As poor as the statistics are for primary care access in the US, access to mental health services is generally worse in every category (and worse still in rural communities). Nevada is not immune from that trend: historically, the state has had an unusually high suicide rate; while it’s dropped in recent years, it still ranked as the 12th highest in the nation in 2022. Even in primary care settings, an NP’s simple mental health screening can save a life.

Dr. Pratt and other nurse educators advocate for more care providers to work with rural, marginalized, and underserved populations. That’s important in Nevada, which is not only a rapidly growing state but also an increasingly diverse one: according to the Census Bureau, it’s the third most diverse state in the country, behind only Hawaii and California. The Nevada State Board of Nursing agrees: all nurses in Nevada, including NPs, must fulfill a cultural competency requirement every two years.

The Future for Nevada’s NPs

The practice environment for Nevada’s NPs is continuing to evolve, and one of the primary displays of that evolution has been the mainstream adoption of telehealth. Accelerated into broader use during the Covid-19 pandemic, it’s likely to stay long after the pandemic subsides. This distance-agnostic care delivery mode could be what Nevada’s isolated counties need to start solving the healthcare access problem. 

“I think telehealth is going to be part of our healthcare system indefinitely,” Dr. Pratt says. “But we still have areas of Nevada with no broadband internet connection. There’s a big push now to ensure all our communities have broadband so they can receive telehealth services.”

In many states, NPs themselves win important policy changes. State-level associations, such as the Nevada Advanced Practice Nurses Association (NAPNA), specialty-focused organizations, such as the Gerontological Advanced Practice Nurses Association (GAPNA), and national associations, such as the American Association of Nurse Practitioners (AANP), are all important ways for new and aspiring NPs to contribute to progressive collective action. They’re also important sources of ongoing education, which Dr. Pratt sees as crucial.

“The basis of healthcare and the basis of the nursing profession is that it is ever-changing, and you really need to be committed to being a lifelong learner,” Dr. Pratt says. “As long as our new graduate nurses look at ways to improve patient care, whatever changes they make will be positive. I think that’s exciting, and I’m excited for the future of nursing in Nevada.”

Update 2024: Looking Forward

In 2024, Nevada is continuing to see robust growth. An increasing number of people are moving to the state for jobs, retirement, and various other reasons. But Nevada is still struggling to keep up with the demand for primary care and mental health providers, especially in rural areas. The geography of Nevada hasn’t changed: urban areas remain far apart, with vast amounts of rural land in between. However, the state has been able to come to terms with some of the more detailed impacts of its diverse geography.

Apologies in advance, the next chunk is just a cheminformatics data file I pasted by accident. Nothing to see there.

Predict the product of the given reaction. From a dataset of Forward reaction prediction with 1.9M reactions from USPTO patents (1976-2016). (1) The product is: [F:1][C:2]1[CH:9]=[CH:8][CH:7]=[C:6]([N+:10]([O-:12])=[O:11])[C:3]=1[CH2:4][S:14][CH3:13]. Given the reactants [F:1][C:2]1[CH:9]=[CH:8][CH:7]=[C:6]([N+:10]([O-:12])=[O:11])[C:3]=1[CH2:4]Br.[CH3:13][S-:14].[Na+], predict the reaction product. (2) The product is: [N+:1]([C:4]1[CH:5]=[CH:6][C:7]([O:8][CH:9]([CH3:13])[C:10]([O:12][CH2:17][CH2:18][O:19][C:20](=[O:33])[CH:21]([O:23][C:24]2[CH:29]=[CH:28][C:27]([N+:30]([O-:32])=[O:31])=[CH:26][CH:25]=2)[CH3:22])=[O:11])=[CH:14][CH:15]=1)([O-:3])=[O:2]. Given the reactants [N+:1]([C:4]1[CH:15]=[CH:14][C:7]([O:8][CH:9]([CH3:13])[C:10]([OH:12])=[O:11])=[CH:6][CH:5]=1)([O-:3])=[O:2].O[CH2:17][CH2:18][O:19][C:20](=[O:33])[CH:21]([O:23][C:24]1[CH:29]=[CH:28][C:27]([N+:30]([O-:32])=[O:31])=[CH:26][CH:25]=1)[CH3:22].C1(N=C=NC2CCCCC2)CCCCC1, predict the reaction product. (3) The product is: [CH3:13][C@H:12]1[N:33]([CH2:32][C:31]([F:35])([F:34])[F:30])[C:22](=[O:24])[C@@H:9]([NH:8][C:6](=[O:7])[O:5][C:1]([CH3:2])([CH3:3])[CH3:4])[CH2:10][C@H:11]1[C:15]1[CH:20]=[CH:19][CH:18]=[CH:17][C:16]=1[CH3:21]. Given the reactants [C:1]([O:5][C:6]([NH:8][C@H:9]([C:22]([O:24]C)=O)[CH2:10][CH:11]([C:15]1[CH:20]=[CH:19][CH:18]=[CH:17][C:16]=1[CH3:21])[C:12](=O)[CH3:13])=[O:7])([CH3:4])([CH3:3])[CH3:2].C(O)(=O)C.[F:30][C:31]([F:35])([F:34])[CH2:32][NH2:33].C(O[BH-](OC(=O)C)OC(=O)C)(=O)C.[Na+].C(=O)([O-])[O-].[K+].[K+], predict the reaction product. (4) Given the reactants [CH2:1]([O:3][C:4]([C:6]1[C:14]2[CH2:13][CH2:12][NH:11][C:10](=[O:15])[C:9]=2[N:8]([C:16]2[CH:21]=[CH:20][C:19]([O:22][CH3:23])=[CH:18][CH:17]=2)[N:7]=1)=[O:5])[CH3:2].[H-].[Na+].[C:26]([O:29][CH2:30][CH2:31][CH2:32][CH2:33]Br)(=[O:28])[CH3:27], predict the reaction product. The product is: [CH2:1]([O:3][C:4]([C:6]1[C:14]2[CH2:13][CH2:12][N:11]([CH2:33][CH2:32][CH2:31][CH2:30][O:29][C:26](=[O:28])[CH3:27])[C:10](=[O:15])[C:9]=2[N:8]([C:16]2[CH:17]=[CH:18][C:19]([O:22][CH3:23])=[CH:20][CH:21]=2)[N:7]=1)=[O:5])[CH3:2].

“One of the things that’s been a hot topic lately is the state of maternal care in our state,” Dr. Pratt says. “More than half of our Nevada counties have no hospital that provides routine labor and delivery care. That can lead to long travel times, high cost, or maybe even women forgoing care altogether.”

Nevada NPs have enjoyed good news over the last few years. Whereas they were once not reimbursed equally for Medicaid services, now they are. Broadband access has continued to spread, allowing for more telehealth services in more areas; the High Speed Nevada Initiative is seeking to extend those capabilities even further. And, to meet the needs of the state’s very diverse population, the cultural competency requirement of an NP’s continuing education has increased from two hours to four hours per renewal cycle. 

While it’s resolved some of the problems of the past, Nevada is also looking forward to how to address the issues of the future. One aspect of that future is the increased importance of lithium mining. Lithium is an essential component in batteries, particularly those for electric vehicles; Nevada is home to the only operating lithium mines in the US. As new mines go operational, Nevada needs to find ways to accommodate the increased population those mines bring to areas that are already struggling with issues of access to both routine and emergency care. 

“We need to be proactively thinking about how to be prepared for what’s coming,” Dr. Pratt says. 

Nevada’s forward-thinking style directly results from its progressive approach to NP practice. With full practice authority secure, Nevada is not bogged down in debates over archaic legislative language or additional supervisory paperwork. Instead, it can continue to look ahead to the issues affecting their patients most.

“I do think that we are very lucky. in our state, to have the concept of interprofessional healthcare,” Dr. Pratt says. “It’s not a competition. It’s what’s best for our patients. A good medical team requires different disciplines, and, in Nevada, it feels like we’re all in the same boat, moving upstream. Everyone wants to make sure Nevadans have good healthcare.”

Matt Zbrog

Matt Zbrog


Matt Zbrog is a writer and researcher from Southern California, and he believes nurse practitioners (NP) are an indispensable component of America’s current and future healthcare workforce. Since 2018, he’s written extensively about the work and advocacy of NPs, with a particular focus on the rapid growth of specialization programs, residencies, fellowships, and professional organizations. As part of an ongoing series on state practice authority, he’s worked with NP leaders, educators, and advocates from across the country to elevate policy discussions that empower NPs. His articles have featured interviews with the leadership of the American Association of Nurse Practitioners (AANP), the National Association of Pediatric Nurse Practitioners (NAPNAP), and many other professional nursing associations.